Seeking creative freedom? Think twice before freelancing.

Photo: Pat Pitchaya, freedigitalphotos.net

Photo: Pat Pitchaya, freedigitalphotos.net

There’s a common narrative surrounding freelancing that goes something like this:

“I quit my job to be a freelancer in order to achieve more creative freedom.”

Sure, that’s true in some ways. But in some ways, it isn’t true. The fact is, unless you enjoy the upper echelon of commercial and critical success as a fiction writer (and maybe not even then; those guys and gals have editors, too) or you’re independently wealthy and don’t need to consider your financial resources, audience or clients when creating your passion project, you’ll have to answer to someone, somewhere, along the creative path.

When considering a freelance career, I think the real question is, ‘who do you want to answer to, and how?’ The answers will help you determine whether or not the type of creativity you want to nurture is best cultivated within a company setting or the comfort of your own home office.

Everyone’s experience with the transition to freelance writing is different, so I can only offer insight into my own foray.

In my experience, here are the ways in which freelancing helps to foster creativity.

You can diversify your subject matter.

As a freelancer, you can decide what types of things you want to write about and pitch articles according to those interests. While you might be able to write stories on one particular subject you’re interested in when you’re employed full-time by a publication, you’re not likely to pursue a diverse set of interests in that setting. As editor of a homes magazine, I wrote stories mainly about home décor and remodeling. As a freelancer, I can write on homes, but also farm equipment, kids and nutrition, plastic surgery, military lifestyles and personal finance, sometimes all in one week. That’s fun.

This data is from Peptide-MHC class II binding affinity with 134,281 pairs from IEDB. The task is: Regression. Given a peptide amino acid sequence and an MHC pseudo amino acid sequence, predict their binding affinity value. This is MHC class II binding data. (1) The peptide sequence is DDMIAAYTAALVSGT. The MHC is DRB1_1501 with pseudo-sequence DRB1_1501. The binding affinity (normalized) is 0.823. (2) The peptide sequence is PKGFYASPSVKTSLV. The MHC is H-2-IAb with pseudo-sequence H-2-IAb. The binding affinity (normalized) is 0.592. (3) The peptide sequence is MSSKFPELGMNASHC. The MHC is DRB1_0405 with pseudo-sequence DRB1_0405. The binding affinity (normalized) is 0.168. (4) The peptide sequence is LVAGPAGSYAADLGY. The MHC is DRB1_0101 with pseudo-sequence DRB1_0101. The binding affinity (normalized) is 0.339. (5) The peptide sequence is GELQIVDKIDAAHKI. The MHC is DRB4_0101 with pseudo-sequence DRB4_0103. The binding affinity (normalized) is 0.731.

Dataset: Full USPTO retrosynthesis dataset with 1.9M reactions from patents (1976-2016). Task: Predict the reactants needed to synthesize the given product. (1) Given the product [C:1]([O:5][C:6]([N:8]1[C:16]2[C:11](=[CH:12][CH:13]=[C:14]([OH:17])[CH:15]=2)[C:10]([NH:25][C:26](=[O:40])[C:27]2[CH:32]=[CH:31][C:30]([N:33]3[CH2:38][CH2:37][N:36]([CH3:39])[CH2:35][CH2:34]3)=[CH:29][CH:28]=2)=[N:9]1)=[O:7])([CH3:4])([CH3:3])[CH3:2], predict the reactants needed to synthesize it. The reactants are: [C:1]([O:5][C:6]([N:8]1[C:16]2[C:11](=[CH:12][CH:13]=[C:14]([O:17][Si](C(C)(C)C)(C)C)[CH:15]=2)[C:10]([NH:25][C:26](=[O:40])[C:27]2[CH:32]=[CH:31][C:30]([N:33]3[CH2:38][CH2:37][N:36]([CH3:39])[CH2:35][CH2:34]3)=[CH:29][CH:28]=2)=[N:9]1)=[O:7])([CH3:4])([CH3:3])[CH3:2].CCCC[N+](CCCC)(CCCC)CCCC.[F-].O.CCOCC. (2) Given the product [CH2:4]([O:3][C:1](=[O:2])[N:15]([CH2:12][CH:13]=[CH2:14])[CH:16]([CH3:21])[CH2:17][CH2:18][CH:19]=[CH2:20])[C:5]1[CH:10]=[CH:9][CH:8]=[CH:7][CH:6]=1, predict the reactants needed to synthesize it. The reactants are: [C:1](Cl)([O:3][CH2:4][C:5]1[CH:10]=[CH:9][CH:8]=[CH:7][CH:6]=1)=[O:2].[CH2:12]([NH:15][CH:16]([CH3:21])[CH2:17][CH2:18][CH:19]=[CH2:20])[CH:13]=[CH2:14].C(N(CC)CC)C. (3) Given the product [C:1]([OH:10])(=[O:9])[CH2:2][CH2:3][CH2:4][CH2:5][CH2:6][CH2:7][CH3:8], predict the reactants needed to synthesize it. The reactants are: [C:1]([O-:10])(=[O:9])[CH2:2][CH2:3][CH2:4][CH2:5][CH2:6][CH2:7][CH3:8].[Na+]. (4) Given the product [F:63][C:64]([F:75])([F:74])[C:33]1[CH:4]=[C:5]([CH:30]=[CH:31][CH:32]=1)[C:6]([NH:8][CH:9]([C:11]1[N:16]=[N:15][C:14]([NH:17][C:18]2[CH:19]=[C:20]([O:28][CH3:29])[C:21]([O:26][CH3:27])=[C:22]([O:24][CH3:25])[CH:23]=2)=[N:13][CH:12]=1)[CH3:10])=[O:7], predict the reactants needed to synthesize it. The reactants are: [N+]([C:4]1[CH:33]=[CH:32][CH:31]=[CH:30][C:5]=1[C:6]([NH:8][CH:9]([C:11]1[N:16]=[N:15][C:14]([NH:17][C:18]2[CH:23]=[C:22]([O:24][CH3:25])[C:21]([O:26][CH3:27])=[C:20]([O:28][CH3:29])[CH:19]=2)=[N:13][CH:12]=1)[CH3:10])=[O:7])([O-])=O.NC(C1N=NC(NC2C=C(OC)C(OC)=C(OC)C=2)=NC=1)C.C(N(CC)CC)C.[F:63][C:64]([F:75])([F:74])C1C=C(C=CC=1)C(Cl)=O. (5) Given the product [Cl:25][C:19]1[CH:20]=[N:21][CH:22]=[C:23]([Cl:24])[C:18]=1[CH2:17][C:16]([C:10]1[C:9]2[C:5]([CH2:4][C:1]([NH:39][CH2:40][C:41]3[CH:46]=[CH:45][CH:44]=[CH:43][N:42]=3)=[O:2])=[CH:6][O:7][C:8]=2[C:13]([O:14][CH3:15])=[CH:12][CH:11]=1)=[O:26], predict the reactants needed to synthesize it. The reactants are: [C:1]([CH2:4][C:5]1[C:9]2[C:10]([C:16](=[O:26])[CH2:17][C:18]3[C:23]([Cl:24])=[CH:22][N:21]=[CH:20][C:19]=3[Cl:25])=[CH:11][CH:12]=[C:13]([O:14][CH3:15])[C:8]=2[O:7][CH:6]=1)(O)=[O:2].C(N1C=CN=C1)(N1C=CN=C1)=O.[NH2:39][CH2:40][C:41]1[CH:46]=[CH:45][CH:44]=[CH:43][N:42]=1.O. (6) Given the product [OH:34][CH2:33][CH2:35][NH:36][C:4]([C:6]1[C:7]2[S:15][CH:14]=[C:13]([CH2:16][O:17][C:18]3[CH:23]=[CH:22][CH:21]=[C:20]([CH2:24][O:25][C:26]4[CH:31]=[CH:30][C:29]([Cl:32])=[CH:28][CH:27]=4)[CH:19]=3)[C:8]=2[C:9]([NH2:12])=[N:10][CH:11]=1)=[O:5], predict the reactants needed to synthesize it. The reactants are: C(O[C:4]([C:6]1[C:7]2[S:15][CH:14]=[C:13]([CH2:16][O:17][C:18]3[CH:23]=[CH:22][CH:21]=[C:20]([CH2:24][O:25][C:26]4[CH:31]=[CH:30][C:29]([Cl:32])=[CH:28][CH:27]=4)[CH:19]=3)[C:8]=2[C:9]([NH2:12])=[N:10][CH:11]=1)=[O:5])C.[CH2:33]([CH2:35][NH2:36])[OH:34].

You can pitch stories you care about.

For example, if you read this blog regularly, you know I love to geek out on listing software and personal organization techniques. While large publications may not be devoted to these topics, as a freelancer, I can pitch the occasional story to media outlets concerned with that type of stuff and write away, blissfully, on the merits of color-coding, box-checking and getting things done using apps and programs that help readers prioritize.

Once, the designer of a listing software program I use daily and swear by, noticed me blogging my love for their product all over the place, on my own time. So they approached me and asked to try out a new version of the software and then write about it on their dime. Um, yeah, are you kidding? Of course I said I’d do it. I’m a freelancer, so I can say yes to basically whatever I want to write about.

Here’s how freelance writing does not foster creativity:

You’ll still be writing for someone else.

Be it a magazine, a newspaper, a Web site, a blog not run by you or a business looking to reach clients, each media outlet has a specific editorial voice and story angle in mind. The piece you’re hired to write will be informed by that, and you’ll be expected to write according to the outlet’s specifications.

You’ll be edited.

Some of your most creative prose, maybe the stuff you were most excited about adding to your story, may edited out. You may also be asked to add things to your story you may or may not agree with adding. But in the end, you’re being asked to write for a client, so you need to be editable. And that means compromising your own creativity from time to time in order to help achieve the publication’s goal for the article you’re producing.